Time for one of my intermittent efforts to catch up on the greats of science fiction. For SciFiMonth (ahem, and the Hive prompt for Dancing with Fantasy and SciFi) I chose Arthur C Clarke’s first novel – one of his earliest and apparently one of his best.
It is the late 20th century, and Earth has lost its independence. Enormous alien spacecraft appeared one day over our major cities, impervious to assault. The planet capitulated with bad grace, and now basks in a Golden Age of peace and plenty under the benign rule of the mysterious Overlords.
The aliens have few rules: nations maintain self-rule under whatever form of government they prefer, so long as they don’t engage in war, abuse animals, or progress their space programs. They’re swift to intervene when the rules are broken, but otherwise mankind has no contact with their new governors – except for UN Secretary-General Rikki Stormgren, who attends a weekly meeting with Supervisor Karellen aboard his flagship.
Being an obstreperous sort, mankind is far from happy with the arrangement: primarily because nobody (Stormgren included) has ever seen one of the Overlords. Mankind has trust issues... and I use the phrase deliberately. Welcome to 50s SF, where half the population of the planet is irrelevant.
Childhood’s End is divided into three acts, set decades apart. In the first, we’re teased with the Overlord’s nature as Stormgren is persuaded to try and sneak a picture of Karellen at his weekly meeting. While this was the most satisfying part of the narrative for me, it wanted me to be more curious about Karellen than I was. I was more interested to kick the tyres on the world-building.
For example: if the Overlords abolished war, disease and hunger, why isn’t there a global population boom? The sudden and complete adoption of oral contraceptives, apparently – a rare instance of Clarke having a more optimistic view of mankind than I do – but the cultural and religious shifts this implies get no consideration. It’s not unusual for me to find myself interested in the wrong story, and I ended up regularly distracted by the litter of questions the fast-moving narrative left in its wake.
In the second act, the Overlords are revealed (it’s a hell of a choice, but it’s a bit silly, isn’t it?) and we learn that they have a deeper mission than they publicly admit. In the final act, one man travels to the Overlords’ home world and comes to understand them, while the next generation of humanity makes an evolutionary leap.
For me, Childhood’s End has fascinating questions at its heart: how would we react to being so thoroughly outclassed by another species? And how would we handle an evolutionary leap that cut us off from our children? (this latter question perhaps more interesting than ever in our current era of intergenerational skirmishing). But I think I was asking the wrong questions.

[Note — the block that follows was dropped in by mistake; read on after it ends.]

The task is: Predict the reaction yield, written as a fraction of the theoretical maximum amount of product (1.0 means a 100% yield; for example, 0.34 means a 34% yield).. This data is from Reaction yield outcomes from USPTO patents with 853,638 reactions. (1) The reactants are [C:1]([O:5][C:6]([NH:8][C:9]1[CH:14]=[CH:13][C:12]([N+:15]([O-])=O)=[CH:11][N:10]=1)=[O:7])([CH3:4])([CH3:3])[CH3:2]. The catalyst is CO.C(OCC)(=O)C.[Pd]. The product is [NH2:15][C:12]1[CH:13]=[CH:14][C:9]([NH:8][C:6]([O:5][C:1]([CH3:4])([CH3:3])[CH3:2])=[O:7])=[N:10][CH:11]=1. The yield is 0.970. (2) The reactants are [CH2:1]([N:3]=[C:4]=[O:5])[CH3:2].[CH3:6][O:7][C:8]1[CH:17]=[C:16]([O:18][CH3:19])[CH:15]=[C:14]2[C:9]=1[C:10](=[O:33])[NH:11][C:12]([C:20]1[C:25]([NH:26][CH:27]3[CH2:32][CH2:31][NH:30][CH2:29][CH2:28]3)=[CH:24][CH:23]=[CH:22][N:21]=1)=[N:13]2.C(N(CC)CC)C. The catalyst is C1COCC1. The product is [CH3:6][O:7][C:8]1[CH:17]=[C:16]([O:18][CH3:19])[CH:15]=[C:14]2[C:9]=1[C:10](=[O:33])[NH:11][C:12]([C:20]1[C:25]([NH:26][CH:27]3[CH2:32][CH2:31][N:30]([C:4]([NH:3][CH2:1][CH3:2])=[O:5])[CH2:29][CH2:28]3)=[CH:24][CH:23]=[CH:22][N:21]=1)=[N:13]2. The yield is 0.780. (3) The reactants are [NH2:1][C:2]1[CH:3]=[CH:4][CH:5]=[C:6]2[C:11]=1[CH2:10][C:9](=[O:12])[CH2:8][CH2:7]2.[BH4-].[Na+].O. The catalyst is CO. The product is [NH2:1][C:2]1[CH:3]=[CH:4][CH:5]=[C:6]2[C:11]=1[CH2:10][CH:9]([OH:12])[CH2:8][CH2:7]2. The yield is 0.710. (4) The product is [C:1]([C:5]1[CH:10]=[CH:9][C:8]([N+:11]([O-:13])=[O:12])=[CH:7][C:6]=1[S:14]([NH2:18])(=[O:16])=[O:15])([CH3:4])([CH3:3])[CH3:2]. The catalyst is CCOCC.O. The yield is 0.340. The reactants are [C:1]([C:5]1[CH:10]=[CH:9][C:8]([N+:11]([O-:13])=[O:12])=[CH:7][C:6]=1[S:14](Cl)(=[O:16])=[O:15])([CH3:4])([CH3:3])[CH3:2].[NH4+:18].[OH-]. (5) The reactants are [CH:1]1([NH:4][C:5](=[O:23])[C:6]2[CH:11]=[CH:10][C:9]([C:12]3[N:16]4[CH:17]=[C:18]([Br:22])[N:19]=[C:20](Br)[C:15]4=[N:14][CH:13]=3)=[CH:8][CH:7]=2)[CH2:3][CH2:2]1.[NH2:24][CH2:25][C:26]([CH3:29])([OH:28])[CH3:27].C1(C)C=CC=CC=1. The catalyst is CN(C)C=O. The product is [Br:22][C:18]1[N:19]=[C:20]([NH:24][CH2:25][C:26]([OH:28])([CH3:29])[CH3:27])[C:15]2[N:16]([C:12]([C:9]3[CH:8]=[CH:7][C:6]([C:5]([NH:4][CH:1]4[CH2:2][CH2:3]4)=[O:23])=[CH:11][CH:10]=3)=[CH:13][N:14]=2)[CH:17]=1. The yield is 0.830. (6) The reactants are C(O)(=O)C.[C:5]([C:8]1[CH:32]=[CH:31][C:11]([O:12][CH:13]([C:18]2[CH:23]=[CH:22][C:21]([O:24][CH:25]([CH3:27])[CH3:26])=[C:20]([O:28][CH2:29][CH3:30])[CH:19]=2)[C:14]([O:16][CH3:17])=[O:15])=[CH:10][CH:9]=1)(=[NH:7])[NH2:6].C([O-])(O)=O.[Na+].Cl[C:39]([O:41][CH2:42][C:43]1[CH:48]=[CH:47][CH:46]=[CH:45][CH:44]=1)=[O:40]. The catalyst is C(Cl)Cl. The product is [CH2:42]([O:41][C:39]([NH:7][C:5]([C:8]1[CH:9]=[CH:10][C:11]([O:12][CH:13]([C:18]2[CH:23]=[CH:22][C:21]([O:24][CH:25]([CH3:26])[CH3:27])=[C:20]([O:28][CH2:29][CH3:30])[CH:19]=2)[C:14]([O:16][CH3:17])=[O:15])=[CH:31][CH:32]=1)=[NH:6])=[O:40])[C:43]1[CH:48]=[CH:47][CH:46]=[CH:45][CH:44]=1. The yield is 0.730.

Why? Because the harder I looked at Clarke’s response, the more dissatisfying I found it. While Clarke’s prose style reminded me in some ways of John Wyndham’s (clear, direct, jolly hockey sticks), his narration is less grounded, skipping between points of view without giving us time to really get to know the characters.
Of the three men who end up at the heart of the story, two (Greggson and Rodricks) are cast purely as observers: Greggson because he is peripheral to events (he’s also a prick, but that’s by the by), Rodricks as the Last Man (and how delightful that a classic SF novel gives a black man the stage for once). It means the story lacks a protagonist to help it land, but – if we look at Wyndham again by comparison – this doesn’t reduce the tension or the impact of The Midwich Cuckoos.
Unfortunately, the observations made in Childhood’s End end up rather dry. Clarke sets up his situations, outlines the consequences, then quickly directs his camera elsewhere. Don’t embarrass the poor chap, he’s having feelings. We get factual context, but little emotional weight; Clarke lacks Wyndham’s gift for driving home the human consequence of his stories.
Clarke seems to have been in it for championing the ingenuity of individuals like Stormgren and Rodricks in outwitting Karellen; and perhaps felt that the operatic scope of the final act – where we glimpse an alien city and witness the end of mankind as we know it – was enough in and of itself. I would rather have looked more closely at how humanity reacted the Overlords and why (I was disappointed in Clarke’s decision to let science and culture wither in his utopia), and seen the psychological struggle of dealing with our children’s transcendence.
Consequently, I can see how Childhood’s End is one of those important building blocks for works that followed, but I got very little from it even without taking into account the inevitable 50s sexism – and in Clarke’s case, unpleasant colonialism.
I remain determined to read more classic SF as part of my SFnal education, but I’m always glad to put it aside. I’d much rather revisit more modern work with similar themes such as Banks’s Culture novels (post-scarcity utopia), Children of Men by PD James (humanity looking death in the face), or Julian May’s Galactic Milieu (a fearful humanity shying away from transcendence). Your mileage may vary.